Google’s search algorithm is a powerful thing—the tiniest tweaks can tank businesses, subtly influence your purchasing decisions, and shape what information you see. Google has long stated that it “do[es] not use human curation to collect or arrange the results on a page,” but a Wall Street Journal investigation has found that the company does interfere with search results more than it cares to admit.
Fair warning: The WSJ report is as detailed as it is lengthy. It spans over 100 interviews, as well as an independent test of Google’s algorithm versus rivals Bing and DuckDuckGo. (You can read the methodology of that test here.) The general gist is that in recent years, Google has shifted from a hands-off, the algorithm-knows-best culture, to one that takes a more active role in deciding how information appears to users. Overall, the report found that Google had made 3,200 changes to its algorithms in 2018; for context, it made 2,400 changes in 2017 and 500 in 2010, according to the report.
Among the more damning-yet-thoroughly-unsurprising findings is that Google changes its algorithm to favor bigger businesses like Amazon and Facebook over smaller independent sellers. In its reporting, the WSJ found that in at least one case, it also made changes on behalf of eBay after a third of its traffic plummeted in 2014.
The WSJ also found that Google keeps blacklists to either remove or prevent sites from showing up in certain search results, despite the company publicly denying the existence of such blacklists. Notably, these blacklists are separate from those required by law, such as lists for child abuse or copyright infringement. Along those lines, Google also reportedly has its engineers create algorithms and blacklists to filter out “controversial” results for topics like immigration or abortion.
On top of that, the report found that Google engineers regularly tweak what you see in features like auto-complete suggestions, “knowledge panels” (those boxes you see on the right side of a search page), featured snippets, and news results. Given that these curated features aren’t considered organic searches, the report found, they aren’t held to the same standard and are thus easier for Google to edit.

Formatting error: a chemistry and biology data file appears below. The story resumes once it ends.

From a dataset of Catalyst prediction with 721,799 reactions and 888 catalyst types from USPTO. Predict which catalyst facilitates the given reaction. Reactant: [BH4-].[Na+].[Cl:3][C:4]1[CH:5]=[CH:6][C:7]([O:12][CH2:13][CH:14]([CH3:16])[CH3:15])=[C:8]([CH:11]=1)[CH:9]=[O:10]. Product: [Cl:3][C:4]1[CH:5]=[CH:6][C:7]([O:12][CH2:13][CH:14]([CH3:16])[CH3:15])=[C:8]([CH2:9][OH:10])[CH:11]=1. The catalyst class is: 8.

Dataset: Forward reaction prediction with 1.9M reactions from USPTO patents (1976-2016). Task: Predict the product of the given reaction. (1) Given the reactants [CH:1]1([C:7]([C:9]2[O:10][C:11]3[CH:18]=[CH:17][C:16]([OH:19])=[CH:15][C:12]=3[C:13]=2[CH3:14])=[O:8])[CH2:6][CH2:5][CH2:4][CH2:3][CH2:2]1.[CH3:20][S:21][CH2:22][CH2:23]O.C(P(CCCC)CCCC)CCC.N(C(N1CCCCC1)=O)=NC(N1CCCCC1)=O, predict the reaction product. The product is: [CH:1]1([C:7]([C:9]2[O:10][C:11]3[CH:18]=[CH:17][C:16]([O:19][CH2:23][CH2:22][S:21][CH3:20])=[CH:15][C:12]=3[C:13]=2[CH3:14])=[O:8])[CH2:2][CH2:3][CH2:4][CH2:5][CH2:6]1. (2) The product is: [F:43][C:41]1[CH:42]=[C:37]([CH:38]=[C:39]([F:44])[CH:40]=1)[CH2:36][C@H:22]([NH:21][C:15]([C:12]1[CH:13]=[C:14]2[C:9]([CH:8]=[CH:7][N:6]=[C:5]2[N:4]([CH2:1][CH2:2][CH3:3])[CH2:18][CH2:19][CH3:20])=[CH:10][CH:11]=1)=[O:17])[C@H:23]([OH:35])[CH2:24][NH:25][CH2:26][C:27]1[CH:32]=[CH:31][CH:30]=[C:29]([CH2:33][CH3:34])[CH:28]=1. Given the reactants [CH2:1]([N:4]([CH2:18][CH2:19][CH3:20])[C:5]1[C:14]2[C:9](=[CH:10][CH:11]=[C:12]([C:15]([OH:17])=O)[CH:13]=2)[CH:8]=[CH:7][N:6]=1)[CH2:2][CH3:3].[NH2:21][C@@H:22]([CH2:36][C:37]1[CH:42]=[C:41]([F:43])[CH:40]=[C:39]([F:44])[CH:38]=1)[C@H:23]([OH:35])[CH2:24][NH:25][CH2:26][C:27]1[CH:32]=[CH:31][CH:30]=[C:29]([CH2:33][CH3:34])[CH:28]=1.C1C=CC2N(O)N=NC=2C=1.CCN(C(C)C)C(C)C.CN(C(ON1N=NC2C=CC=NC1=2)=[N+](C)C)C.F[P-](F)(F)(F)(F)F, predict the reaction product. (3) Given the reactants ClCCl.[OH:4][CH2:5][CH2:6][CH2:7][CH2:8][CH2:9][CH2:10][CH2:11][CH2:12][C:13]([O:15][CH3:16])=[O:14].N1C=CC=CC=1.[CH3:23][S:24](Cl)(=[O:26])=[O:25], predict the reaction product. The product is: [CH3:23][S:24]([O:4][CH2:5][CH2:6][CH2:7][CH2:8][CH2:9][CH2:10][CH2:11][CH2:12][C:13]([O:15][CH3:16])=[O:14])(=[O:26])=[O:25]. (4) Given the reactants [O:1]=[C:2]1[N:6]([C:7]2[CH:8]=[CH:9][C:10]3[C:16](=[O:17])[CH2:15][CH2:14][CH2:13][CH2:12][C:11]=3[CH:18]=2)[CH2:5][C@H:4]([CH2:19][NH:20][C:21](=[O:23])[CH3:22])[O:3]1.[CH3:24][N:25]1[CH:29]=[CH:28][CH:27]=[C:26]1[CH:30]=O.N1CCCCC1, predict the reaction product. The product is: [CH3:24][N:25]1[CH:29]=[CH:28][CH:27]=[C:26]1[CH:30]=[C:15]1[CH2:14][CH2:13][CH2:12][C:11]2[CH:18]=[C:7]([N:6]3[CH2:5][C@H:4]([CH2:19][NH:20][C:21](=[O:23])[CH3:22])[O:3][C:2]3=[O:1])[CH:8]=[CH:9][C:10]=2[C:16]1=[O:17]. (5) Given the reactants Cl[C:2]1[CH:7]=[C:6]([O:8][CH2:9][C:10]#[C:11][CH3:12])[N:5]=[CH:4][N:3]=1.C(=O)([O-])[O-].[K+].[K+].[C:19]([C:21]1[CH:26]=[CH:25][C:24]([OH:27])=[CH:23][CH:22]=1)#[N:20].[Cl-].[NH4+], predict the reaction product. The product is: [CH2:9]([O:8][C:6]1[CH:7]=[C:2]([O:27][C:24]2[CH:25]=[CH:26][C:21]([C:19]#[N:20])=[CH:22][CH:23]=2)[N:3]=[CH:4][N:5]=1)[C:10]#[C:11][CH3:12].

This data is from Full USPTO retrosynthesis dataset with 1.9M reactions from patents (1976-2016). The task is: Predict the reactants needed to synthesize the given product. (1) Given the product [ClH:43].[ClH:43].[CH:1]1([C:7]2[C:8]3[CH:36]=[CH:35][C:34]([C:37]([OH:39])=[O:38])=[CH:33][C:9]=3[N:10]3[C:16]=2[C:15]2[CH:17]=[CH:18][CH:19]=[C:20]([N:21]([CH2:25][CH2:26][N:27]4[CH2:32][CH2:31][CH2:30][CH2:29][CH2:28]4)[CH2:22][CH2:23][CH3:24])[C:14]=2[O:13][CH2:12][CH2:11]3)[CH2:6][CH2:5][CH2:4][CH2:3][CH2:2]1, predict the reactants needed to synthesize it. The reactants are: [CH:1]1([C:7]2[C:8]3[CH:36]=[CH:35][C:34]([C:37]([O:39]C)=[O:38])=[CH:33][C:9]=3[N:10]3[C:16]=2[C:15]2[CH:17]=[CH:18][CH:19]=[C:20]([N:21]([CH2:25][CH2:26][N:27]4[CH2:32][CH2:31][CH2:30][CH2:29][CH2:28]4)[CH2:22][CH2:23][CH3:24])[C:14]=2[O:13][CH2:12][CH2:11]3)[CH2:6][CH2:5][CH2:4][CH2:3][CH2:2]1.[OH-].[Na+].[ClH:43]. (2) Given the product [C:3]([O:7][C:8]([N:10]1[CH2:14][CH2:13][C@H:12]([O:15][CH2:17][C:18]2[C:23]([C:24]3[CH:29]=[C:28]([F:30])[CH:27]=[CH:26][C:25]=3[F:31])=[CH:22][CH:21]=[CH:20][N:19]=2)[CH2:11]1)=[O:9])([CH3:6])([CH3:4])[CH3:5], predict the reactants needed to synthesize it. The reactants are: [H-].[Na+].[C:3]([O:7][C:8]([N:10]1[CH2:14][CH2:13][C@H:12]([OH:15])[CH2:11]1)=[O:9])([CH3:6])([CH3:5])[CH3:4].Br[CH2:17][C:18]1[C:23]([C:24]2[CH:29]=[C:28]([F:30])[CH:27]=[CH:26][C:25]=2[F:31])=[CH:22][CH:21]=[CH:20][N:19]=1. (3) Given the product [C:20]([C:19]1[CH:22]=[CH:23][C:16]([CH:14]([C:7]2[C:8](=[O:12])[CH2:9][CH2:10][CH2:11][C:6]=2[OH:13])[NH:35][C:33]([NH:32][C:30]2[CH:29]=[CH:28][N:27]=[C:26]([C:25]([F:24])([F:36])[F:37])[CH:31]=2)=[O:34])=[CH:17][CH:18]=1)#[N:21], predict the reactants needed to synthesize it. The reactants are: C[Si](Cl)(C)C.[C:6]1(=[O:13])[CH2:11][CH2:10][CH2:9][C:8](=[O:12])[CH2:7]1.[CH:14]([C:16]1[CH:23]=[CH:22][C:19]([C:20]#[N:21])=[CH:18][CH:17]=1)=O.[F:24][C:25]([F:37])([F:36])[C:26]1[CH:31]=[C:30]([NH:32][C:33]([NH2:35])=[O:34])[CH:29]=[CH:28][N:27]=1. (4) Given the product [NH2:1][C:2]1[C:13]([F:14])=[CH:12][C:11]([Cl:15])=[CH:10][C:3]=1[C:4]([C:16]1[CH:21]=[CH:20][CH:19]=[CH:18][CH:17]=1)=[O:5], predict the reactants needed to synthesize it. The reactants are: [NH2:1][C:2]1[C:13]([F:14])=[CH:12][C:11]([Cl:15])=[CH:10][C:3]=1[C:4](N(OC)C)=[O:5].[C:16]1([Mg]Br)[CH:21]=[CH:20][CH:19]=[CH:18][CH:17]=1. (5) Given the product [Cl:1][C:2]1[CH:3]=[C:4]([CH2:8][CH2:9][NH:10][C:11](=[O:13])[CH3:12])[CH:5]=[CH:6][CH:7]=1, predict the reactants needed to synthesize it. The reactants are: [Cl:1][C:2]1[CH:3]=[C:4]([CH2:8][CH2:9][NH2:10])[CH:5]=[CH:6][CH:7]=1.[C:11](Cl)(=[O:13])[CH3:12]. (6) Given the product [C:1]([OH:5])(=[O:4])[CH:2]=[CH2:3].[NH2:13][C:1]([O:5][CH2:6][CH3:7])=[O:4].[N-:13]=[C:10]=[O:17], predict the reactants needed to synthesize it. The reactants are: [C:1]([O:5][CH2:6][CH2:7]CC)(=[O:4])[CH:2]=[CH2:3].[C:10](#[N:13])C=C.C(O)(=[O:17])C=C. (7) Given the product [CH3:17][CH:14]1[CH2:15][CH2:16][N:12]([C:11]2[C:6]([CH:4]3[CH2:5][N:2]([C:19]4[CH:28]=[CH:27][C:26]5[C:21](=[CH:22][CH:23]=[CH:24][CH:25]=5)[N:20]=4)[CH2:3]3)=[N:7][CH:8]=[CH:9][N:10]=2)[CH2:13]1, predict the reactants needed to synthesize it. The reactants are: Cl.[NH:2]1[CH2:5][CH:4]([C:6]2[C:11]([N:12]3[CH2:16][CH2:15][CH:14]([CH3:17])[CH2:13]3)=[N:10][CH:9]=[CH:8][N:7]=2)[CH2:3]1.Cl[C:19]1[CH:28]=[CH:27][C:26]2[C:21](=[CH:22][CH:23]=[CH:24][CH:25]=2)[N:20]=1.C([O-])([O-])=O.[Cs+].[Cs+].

And of course, Google is paying thousands of contractors—not particularly well, mind you—to assess the quality of algorithm rankings. The contractors are basically informed as to what Google considers “correct” result rankings, and told to adjust their rankings accordingly. One interviewed contractor said Google paid $13.50 per hour for about 20 hours per week and was told to rank the National Suicide Prevention Lifeline as the number one result across all searches related to suicide.
All of this is a lot to parse—each individual finding itself carries a lot of implications! Altogether, though, the controversy boils down to the fact that Google regularly defends itself against regulators by saying humans do not meddle with its sacred algorithm. At the same time, it’s under increasing pressure to do something about misinformation proliferated via search. In one cited example, Google searches in 2017 for addiction centers often surfaced facilities with dubious records. After lobbying, industry leaders noted “rehab” searches changed to show the Substance Abuse and Mental Health Services Administration—a hotline run by the U.S. Department of Health and Human Services.
Arguably, while Google meddling in search results can be wildly dangerous—think caving to business or political pressures to alter what results you get, and thus how you are informed about the world—there are some cases where it’s understandable, as when it tweaked lesbian-related searches to be less pornographic or when it removed Holocaust-denying results. Part of the problem is, Google is frustratingly tight-lipped about how frequently and under what circumstances it’ll interfere with search results—usually under the reasoning that the more transparent it is about the process, the more secure the algorithm is from bad actors who would seek to “game the system.”
Even when it does acquiesce, it’s not like Google then notifies the parties involved of its reasoning. (See: This seminal article in which Google’s algorithm lied about how long it takes to caramelize onions, and the quiet fix that quickly followed.)
For its part, Google takes serious issue with the WSJ’s findings. With regard to the blacklists, the company told Gizmodo its public denial is in reference to a specific question regarding blacklists for political reasons—which it says it does not do. As for favoring big companies over smaller ones, it says the search algorithms are designed to boost “authoritative” and relevant results. It also says contractors are provided specific guidelines, which are publicly available, to ensure consistent data.
“We have been very public and transparent around the topics covered in this article, such as our Search rater guidelines, our policies for special features in Search like Autocomplete and valid legal removals, our work to combat misinformation through Project Owl, and the fact that the changes we make to Search are aimed at benefitting users, not commercial relationships,” a Google spokesperson told Gizmodo over email. “This article contains a number of old, incomplete anecdotes, many of which not only predated our current processes and policies but also give a very inaccurate impression of how we approach building and improving Search. We take a responsible and principled approach to making changes, including a rigorous evaluation process before launching any change—something we started implementing more than a decade ago. Listening to feedback from the public is a critical part of making Search better, and we continue to welcome feedback.”